Stellaris – What is Trade Value?

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Trade value is one of the most lucrative resources in the game. If effectively managed, it can provide high income to your empire.

The problem is that the game doesn’t do a very good job explaining how to exploit trade value. Newer players often ask themselves what is trade value and what does it do?

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Once understood, trade value is an easy resource to manage. Unlike other traditional resources, which only produce one thing, trade value can be tailored to our current requirements.

Trade value is a numerical representation of the economic power of your empire. It is converted on a one-to-one basis for Energy Credits, Unity, and or Consumer goods. What trade value gets converted into depends on your empire’s trade policy.

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What is Trade Value in Stellaris?

A shining blue ring depicts trade value in the game. Colonized planets produce trade value, as do some celestial bodies; like stars or asteroids.

Unlike other space bourne resources, the collection is not automatic. Instead, trade value is collected by starbases and then transported along trade routes to your capital.

Trade routes are paths that connect all your starbases, leading back to your capital. Trade routes can only travel through your borders. If a route cannot be produced from a trade value source to your capital without leaving your borders, the trade value is lost. Trade routes are automatically produced but can be edited by the player.

Trade value that makes it back to the capital is turned into energy credits by default. Unlocking the adaptive economic policies tradition lets us change what trade value produces. Once unlocked, you can forego some energy production to make consumer goods or unity. if you are in a trade league federation, you also get this option.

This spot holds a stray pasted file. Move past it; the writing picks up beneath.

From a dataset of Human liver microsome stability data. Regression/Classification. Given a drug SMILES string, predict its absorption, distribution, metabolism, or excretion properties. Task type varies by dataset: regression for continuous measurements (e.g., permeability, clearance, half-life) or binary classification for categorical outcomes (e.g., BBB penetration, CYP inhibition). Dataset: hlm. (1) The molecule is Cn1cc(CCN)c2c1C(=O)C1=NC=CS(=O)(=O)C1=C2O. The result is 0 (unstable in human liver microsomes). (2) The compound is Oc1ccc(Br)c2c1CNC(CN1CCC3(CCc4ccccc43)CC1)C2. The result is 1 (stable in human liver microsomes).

A starbase can only collect trade value from the system it is in. With the use of upgrades and traditions; we can increase the collection range.

A trade hub module increases the collection range by plus one. Meaning it will collect all trade value in its system and all systems within 1 hyper lane jump. A maximum of 6 trade hubs can be built on a starbase. Each one will allow you to collect from even further away.

There is space for one Hyperlane Registrar Building on star bases; adding a +1 collection range. Finally, adopting the mercantile tradition will give all starbases a +1 collection range.

What Increases Trade Value?

Trade value is affected in two ways. Either a direct increase or a percentage modifier to already produced trade value. The best way to exploit trade value; is to get as many sources of it as you can and apply all the modifiers you have access to.

All pops in the game produce trade value. It is only a small amount and is determined by the pops living standard. Often the better the standard, the more trade they produce.

Pop jobs are a great source of trade. Clerks and merchants both add a lot of trade value to a planet.

The Offworld Trading Company starbase building gives +2 trade value for every Trade Hub on board. This caps at 12 per star base.

A variety of civics and traits can provide modifiers to your empire’s trade output. A few of these will need the MegaCorp DLC.

A planet’s stability can provide either a positive or negative modifier. You receive a positive modifier for every point over 50 and a negative for every point below 50.

Your planet’s and space habitats all have a designation. Designations provide buffs to planetary production. If you choose to buff trade value, it provides a 20 percent increase in the colony’s trade value.

Buildings and corporate holdings have the power to boost your trade potential. There is a lot of them, so be sure to read the building descriptions when looking to increase trade.

That is everything you need to know about what trade value is. It is mostly passive progress, but being aware of it and knowing how to maximize your wealth is key to an empire’s survival.

If you have any suggestions for this guide, please let us know in the comments section. Good luck with space trading.

Simon Neve

Simon lives in Northern Ireland with his wife and two children. When not caring for his family, Simon enjoys video games, board games, and tabletop roleplaying games. When playing isn't an option he writes about them instead.

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